LockFile ransomware attacks Microsoft Exchange with ProxyShell exploits

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Exchange Ransomware

A new ransomware gang known as LockFile encrypts Windows domains after hacking into Microsoft Exchange servers using the recently disclosed ProxyShell vulnerabilities.

ProxyShell is the name of an attack consisting of three chained Microsoft Exchange vulnerabilities that result in unauthenticated, remote code execution.

The three vulnerabilities were discovered by Devcore Principal Security Researcher Orange Tsai, who chained them together to take over a Microsoft Exchange server in April’s Pwn2Own 2021 hacking contest.

While Microsoft fully patched these vulnerabilities in May 2021, more technical details were recently disclosed, allowing security researchers and threat actors to reproduce the exploit.

As reported last week by BleepingComputer, this has led to threat actors actively scanning for and hacking Microsoft Exchange servers using the ProxyShell vulnerabilities.

After exploiting an Exchange server, the threat actors dropped web shells that could be used to upload other programs and execute them.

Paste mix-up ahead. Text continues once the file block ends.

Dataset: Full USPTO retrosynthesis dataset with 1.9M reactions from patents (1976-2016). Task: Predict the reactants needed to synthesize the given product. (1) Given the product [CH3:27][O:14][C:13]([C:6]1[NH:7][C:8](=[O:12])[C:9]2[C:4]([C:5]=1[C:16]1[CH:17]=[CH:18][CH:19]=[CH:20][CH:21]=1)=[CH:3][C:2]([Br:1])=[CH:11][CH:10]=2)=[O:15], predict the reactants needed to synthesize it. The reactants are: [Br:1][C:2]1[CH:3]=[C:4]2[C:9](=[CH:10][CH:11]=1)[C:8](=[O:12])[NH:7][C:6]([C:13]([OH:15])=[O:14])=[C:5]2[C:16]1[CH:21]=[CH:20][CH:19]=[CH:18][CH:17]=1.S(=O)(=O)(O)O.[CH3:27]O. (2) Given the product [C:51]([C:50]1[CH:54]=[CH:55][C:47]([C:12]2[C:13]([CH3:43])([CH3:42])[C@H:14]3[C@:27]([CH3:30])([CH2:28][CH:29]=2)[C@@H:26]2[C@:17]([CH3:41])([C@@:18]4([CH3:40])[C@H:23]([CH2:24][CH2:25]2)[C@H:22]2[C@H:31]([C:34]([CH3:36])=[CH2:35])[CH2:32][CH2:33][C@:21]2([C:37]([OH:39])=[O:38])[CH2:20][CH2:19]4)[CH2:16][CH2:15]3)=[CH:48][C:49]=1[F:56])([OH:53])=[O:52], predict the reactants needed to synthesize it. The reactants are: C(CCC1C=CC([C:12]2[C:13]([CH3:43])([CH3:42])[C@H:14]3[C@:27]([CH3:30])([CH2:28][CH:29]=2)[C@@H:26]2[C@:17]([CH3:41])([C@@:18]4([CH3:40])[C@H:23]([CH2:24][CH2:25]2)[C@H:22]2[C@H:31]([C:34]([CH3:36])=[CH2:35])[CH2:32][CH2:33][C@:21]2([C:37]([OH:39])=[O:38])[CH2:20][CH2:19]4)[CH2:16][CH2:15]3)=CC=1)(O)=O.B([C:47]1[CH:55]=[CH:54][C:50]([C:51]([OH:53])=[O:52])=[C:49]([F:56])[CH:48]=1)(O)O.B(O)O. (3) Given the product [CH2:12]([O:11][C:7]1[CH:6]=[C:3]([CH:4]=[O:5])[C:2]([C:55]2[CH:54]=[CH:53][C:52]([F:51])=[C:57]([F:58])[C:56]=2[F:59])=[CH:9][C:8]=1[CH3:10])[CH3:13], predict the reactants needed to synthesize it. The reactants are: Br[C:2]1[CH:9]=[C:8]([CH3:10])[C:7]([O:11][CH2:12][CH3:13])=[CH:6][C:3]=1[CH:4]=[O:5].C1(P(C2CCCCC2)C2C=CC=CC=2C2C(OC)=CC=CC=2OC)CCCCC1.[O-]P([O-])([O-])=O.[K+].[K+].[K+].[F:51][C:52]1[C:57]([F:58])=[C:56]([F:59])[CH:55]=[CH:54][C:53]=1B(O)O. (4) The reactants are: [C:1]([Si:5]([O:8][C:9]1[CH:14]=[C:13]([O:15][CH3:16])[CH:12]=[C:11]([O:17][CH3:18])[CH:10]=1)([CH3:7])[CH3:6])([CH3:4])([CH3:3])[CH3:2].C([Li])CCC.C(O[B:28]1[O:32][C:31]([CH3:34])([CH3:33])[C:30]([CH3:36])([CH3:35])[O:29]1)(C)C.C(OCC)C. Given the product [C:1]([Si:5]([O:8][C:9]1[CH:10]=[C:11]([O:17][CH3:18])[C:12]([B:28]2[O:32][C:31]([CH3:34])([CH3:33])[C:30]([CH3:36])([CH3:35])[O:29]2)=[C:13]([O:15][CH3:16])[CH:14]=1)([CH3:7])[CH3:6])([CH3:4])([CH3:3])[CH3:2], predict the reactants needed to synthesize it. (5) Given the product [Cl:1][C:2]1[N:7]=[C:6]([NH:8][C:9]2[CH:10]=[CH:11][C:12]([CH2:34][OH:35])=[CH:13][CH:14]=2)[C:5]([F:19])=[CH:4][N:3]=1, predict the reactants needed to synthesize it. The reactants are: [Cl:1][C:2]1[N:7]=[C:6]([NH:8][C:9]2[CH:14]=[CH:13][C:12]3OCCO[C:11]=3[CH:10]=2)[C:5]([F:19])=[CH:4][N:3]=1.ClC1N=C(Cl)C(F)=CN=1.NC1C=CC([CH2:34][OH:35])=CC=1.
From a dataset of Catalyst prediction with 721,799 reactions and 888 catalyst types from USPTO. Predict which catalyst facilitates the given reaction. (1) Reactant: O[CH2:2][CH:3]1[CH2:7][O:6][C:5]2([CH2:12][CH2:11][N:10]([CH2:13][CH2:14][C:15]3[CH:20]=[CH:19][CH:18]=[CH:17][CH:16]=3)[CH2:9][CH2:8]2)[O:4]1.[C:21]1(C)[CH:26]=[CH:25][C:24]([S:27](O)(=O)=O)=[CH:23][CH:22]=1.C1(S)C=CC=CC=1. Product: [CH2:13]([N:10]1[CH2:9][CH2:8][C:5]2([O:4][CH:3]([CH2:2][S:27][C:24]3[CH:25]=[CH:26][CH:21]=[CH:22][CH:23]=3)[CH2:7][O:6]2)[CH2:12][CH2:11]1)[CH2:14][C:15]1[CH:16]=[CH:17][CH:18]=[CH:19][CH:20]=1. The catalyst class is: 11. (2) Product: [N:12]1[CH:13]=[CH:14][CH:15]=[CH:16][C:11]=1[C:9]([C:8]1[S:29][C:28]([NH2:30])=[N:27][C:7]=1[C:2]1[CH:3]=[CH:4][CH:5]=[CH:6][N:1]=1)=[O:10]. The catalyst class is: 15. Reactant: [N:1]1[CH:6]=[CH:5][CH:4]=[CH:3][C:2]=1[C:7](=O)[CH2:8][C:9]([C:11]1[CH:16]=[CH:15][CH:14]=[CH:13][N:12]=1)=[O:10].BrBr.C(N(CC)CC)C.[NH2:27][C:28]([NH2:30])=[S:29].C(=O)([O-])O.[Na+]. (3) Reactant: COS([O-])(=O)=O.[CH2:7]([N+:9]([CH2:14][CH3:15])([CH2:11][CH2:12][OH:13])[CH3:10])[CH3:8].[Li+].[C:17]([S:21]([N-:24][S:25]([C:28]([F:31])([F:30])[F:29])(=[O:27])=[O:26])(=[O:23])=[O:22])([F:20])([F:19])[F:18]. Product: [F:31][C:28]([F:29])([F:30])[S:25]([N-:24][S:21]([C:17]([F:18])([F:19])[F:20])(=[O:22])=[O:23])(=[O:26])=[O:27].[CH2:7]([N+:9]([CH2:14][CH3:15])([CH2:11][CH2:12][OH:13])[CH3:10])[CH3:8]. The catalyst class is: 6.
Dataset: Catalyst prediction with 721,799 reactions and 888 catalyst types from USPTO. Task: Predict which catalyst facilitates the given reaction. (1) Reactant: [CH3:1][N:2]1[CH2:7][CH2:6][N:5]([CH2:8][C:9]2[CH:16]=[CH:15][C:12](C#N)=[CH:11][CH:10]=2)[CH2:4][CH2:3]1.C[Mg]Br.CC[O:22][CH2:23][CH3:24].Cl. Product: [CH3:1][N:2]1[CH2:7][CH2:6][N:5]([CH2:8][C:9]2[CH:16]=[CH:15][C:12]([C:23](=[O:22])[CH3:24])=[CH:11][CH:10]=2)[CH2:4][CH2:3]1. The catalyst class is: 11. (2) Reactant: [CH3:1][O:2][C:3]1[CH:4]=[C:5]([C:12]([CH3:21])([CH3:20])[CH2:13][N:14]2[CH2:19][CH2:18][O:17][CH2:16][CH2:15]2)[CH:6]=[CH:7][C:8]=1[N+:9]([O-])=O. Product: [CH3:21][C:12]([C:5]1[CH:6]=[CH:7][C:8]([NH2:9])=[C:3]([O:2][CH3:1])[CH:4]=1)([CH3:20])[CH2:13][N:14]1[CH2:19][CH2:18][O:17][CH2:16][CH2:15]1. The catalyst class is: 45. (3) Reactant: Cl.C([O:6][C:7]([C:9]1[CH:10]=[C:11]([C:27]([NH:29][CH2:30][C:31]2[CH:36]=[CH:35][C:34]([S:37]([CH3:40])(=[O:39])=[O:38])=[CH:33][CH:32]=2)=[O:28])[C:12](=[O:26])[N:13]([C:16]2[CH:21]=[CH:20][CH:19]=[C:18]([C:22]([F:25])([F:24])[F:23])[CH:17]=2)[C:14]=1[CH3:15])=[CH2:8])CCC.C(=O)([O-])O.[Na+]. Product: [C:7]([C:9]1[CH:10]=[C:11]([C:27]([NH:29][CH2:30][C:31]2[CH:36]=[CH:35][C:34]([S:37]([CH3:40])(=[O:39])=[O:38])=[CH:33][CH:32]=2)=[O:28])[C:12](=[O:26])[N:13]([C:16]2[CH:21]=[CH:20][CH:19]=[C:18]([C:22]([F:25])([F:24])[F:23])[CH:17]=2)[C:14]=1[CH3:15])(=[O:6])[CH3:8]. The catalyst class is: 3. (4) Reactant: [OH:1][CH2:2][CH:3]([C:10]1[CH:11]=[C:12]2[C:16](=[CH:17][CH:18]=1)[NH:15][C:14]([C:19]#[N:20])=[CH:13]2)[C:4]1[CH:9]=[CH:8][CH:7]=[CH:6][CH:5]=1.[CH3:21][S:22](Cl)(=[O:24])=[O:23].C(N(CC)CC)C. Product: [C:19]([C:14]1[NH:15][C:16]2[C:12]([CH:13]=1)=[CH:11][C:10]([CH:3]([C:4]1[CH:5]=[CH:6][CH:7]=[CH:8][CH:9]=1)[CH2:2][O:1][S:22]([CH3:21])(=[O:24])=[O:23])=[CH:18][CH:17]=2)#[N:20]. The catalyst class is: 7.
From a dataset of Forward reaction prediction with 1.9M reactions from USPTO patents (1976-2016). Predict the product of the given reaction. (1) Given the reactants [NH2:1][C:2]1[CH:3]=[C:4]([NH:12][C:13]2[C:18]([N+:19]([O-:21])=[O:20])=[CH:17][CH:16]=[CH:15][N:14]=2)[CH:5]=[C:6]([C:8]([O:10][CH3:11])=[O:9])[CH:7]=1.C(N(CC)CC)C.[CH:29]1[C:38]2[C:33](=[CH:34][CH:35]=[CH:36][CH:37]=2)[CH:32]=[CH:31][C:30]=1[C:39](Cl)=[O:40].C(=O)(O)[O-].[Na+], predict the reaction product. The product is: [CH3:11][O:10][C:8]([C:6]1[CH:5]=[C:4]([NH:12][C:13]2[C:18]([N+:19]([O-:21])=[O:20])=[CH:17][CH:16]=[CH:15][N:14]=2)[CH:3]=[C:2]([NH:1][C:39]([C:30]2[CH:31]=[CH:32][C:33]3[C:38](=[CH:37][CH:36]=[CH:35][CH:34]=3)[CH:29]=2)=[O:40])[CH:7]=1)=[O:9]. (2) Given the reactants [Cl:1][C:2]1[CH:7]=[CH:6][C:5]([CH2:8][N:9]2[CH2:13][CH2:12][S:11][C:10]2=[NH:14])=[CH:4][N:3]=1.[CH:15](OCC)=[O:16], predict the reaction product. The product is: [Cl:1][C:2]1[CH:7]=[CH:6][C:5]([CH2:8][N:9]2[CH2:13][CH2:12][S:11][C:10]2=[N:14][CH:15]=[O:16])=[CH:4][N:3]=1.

At the time, NCC Group’s vulnerability researcher Rich Warren told BleepingComputer that the web shells were being used to install a .NET backdoor that was downloading a harmless payload at the time.

Since then, security researcher Kevin Beaumont reports that a new ransomware operation known as LockFile uses the Microsoft Exchange ProxyShell and the Windows PetitPotam vulnerabilities to take over Windows domains and encrypt devices.

When breaching a network, the threat actors will first access the on-premise Microsoft Exchange server using the ProxyShell vulnerabilities. Once they gain a foothold, Symantec says the LockFile gang uses the PetitPotam vulnerability to take over a domain controller, and thus the Windows domain.

From there, it is trivial to deploy the ransomware through the entire network.

What we know about the LockFile ransomware

At this time, there is not much known about the new LockFile ransomware operation.

When first seen in July, the ransom note was named ‘LOCKFILE-README.hta‘ but did not have any particular branding, as shown below.

Old LockFile ransom notes
Old LockFile ransom notes

Starting last week, BleepingComputer began receiving reports of a ransomware gang…

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